The raise is being done without a financial advisor, the sources said. Once complete, it will target platforms and assets in the $40m to $50m range.

While the fund will be broadly focused on renewables, e-fuels and other sustainable fuels companies will be considered, one of the sources said.

The investment manager has invested in clean fuels via equity positions in Electric Hydrogen, Terragia and Metafuels, among others.

EIP did not respond to requests for comment.

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London-based hydrogen fund expanding in US

A UK-based investor in early-stage hydrogen companies has completely allocated its first two funds and is looking to grow its presence in the US.

AP Ventures, the London-based venture capital and private equity firm, will need new advisory relationships and offices in the US as it looks for investors and deployment opportunities there, Managing Partner Andrew Hinkly said in an interview.

The company has fully allocated its first two funds with 12 LPs, Hinkly said.

Fund 1 ($85m) is fully deployed with two of the LPs. Two realizations have come from that fund to date: the sale of United Hydrogen Group in Tennessee to Plug Power and the sale of Hyatt Hydrogen to Fortescue Future Industries.

Fund 2 ($315m) is fully allocated with 12 LPs, including the two from Fund 1. The portfolio includes 21 companies across the hydrogen value chain (ammonia for transport, liquefaction, electrolyzer production, compressor technology, etc.) at the seed, Series A and Series B stages.

“We believe we have a very differentiated set of capabilities and experiences because we are singularly focused on the hydrogen value chain,” Hinkly said.

The firm’s LPs include AngloAmerican, Equinor, Implats, Mitsubishi, Nyso Climate Investments, Pavilion Capital, Plastic Omnium, Public Investment Corporation, Sparx, Sumitomo, and Yara International.

Strategic advice need apply

In the near-term AP Ventures can offer deal flow, opportunities within portfolio companies for various professional services, and an understanding of the progression of hydrogen businesses for later-stage investors, Hinkly said.

Transactions to date have been conducted bilaterally with external legal counsel, Hinkly said. AP Ventures has yet to engage a financial advisor for that purpose.

“If you want to know about hydrogen and hydrogen deal flow, AP Ventures sees most of it,” Hinkley said. “We bring with us an ecosystem of fairly regular co-investors who are similarly interested in hydrogen.”

Co-investors include Amazon, Mitsuibishi, Chevron and Aramco.

Some of the firm’s more mature companies will take on strategic consulting services as they prepare for larger fundraising, Hinkly said.

“Clearly there are a series of advisory services that our portfolio companies require as they raise capital or subsequently look to acquire or be acquired,” he added.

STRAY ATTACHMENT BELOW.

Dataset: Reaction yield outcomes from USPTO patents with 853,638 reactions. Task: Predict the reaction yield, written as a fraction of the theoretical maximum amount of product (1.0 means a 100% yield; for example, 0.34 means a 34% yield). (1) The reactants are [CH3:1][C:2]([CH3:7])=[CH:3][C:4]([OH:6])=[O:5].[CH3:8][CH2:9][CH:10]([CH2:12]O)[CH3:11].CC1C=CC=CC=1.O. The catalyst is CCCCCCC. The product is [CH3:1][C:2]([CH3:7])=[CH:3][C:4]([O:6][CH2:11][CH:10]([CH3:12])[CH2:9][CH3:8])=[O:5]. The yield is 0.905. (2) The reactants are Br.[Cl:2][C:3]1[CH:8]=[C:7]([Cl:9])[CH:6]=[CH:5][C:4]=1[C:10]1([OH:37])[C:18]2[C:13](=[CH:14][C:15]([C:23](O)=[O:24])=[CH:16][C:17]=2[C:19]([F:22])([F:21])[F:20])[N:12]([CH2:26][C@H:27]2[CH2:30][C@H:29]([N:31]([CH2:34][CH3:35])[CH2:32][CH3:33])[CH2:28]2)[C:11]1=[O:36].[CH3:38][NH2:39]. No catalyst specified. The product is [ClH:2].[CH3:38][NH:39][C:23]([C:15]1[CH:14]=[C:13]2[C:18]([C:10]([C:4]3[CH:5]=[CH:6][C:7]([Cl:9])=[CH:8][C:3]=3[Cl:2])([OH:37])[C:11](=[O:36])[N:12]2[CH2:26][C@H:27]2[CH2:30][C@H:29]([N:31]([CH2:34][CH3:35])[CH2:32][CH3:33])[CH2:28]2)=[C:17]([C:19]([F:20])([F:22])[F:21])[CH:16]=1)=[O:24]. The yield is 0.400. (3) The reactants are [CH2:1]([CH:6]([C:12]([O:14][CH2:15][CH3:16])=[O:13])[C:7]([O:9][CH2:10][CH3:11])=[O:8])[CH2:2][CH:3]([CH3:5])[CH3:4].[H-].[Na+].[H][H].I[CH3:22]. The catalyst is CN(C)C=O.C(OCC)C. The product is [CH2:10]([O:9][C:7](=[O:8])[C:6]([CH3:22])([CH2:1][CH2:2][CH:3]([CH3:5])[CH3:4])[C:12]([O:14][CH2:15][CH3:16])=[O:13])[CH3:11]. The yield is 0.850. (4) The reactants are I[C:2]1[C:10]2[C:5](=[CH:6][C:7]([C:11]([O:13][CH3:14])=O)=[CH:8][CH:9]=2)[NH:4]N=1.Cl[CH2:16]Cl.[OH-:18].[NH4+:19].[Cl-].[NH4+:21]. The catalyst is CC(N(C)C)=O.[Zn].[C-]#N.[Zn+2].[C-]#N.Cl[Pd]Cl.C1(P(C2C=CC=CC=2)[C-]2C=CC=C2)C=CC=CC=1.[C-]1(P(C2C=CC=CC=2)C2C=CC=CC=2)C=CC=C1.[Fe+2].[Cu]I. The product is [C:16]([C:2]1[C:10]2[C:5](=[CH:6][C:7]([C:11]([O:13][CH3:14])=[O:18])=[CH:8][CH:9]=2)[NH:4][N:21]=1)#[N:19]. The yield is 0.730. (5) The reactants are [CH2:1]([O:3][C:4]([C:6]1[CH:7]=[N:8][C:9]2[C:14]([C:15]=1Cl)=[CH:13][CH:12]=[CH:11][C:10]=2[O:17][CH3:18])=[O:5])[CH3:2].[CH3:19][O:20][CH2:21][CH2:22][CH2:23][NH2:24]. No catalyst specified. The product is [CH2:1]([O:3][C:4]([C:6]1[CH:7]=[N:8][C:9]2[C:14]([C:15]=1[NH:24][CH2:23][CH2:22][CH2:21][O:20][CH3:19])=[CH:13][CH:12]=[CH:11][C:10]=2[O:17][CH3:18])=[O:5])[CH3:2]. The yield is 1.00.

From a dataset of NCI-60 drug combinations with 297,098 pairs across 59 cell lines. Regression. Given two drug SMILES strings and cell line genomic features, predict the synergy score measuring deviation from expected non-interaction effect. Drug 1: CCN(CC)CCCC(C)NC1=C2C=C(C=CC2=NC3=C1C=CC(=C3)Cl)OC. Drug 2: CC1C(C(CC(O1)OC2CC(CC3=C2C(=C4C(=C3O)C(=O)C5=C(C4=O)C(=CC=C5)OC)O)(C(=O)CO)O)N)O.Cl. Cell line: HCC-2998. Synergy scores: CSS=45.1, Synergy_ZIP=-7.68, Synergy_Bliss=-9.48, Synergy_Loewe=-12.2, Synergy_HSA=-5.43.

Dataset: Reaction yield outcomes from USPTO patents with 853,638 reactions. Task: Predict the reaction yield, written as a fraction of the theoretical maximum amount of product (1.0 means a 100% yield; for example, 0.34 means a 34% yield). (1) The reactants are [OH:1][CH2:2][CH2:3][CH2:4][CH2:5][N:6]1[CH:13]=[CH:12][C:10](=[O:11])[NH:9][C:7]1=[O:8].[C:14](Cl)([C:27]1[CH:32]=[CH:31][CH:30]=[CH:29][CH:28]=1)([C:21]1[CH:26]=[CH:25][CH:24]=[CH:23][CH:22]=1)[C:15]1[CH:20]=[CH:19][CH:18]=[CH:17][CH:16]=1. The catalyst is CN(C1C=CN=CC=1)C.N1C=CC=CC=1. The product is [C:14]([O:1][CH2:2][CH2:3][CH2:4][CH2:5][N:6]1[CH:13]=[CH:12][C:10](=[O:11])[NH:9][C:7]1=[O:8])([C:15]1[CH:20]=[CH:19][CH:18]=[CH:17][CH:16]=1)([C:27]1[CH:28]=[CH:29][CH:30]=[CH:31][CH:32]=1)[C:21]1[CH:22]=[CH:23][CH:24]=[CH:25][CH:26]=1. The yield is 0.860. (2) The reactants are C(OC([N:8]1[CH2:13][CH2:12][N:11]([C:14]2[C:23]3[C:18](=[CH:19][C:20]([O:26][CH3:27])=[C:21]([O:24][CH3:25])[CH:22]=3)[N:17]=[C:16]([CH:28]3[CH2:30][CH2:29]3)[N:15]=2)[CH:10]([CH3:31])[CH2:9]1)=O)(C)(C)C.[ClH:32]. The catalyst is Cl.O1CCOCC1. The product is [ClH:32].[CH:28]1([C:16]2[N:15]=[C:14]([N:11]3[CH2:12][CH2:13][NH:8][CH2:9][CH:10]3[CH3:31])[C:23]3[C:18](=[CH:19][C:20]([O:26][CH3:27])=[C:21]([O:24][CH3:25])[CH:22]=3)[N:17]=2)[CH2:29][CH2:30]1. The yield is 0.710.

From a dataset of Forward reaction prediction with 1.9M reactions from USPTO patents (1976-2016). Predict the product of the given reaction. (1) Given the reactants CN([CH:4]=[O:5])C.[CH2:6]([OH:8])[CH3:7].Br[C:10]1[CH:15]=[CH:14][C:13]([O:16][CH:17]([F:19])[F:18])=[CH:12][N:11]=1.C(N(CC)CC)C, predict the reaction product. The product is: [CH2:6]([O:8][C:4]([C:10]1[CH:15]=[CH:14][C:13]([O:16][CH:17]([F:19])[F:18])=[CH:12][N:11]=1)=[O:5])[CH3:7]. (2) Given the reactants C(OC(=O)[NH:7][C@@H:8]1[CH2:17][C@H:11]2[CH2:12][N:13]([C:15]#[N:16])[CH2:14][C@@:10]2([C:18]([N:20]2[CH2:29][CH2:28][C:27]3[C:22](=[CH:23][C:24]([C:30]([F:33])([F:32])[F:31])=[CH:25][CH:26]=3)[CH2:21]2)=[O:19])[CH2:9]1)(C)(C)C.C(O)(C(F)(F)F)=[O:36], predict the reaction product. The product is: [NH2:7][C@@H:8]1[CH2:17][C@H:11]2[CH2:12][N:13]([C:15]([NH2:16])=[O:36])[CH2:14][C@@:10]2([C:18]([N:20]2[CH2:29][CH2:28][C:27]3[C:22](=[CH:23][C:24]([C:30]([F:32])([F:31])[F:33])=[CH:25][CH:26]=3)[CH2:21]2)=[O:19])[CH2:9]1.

Later-stage investors are keen to understand the development of AP’s portfolio, Hinkly said. Topco equity and larger-scale infrastructure investors have collaborative relationships with the firm as they prepare to acquire its portfolio companies in the future.

“We have a common interest in the continued development and maturity of the companies we’re investing in,” Hinkly said. “We have an ever-increasing roster of later-stage private equity investors who have a desire to maintain a dialog with us and to be introduced to our portfolio companies on a regular basis.”

New world opportunities

US portfolio companies could be in greater need of strategic advisory services in the near term than some of AP’s European holdings, Hinkly said.

The firm is looking to establish offices in the US with an eye on Denver and Houston, Hinkly said.

Greater support for hydrogen in the US under the IRA means European companies within AP Ventures’ portfolio are also looking to establish themselves in the US.

In terms of a target market, AP Ventures is particularly interested in Texas, which Hinkly said he expects will be the hydrogen capital of the world. Existing infrastructure, human capital and enormous wind and solar resources pair well with a willingness to build out the industry there, he said.

AP will continue investing in the full hydrogen value chain as it has been for years, identifying weak spots in the chain to strengthen the industry, Hinkly said. But moving forward, the firm would like to invest in carbon capture utilization and storage as well.

Scaling up with the industry

As the hydrogen industry grows and its portfolio companies scale, there is significant opportunity for AP Ventures to grow and provide more financing, Hinkly said.

“There is a huge requirement for capital and we are knowledgeable, very knowledgeable, of where good opportunities exist,” he said.

The nature of the firm’s early contracts gives them preferential access to those opportunities in some cases as well. Whether that would be best done directly with a new fund or partnership with a firm with complementary skills is an open question.

“That strategic question is one that’s frankly ahead of us this year.”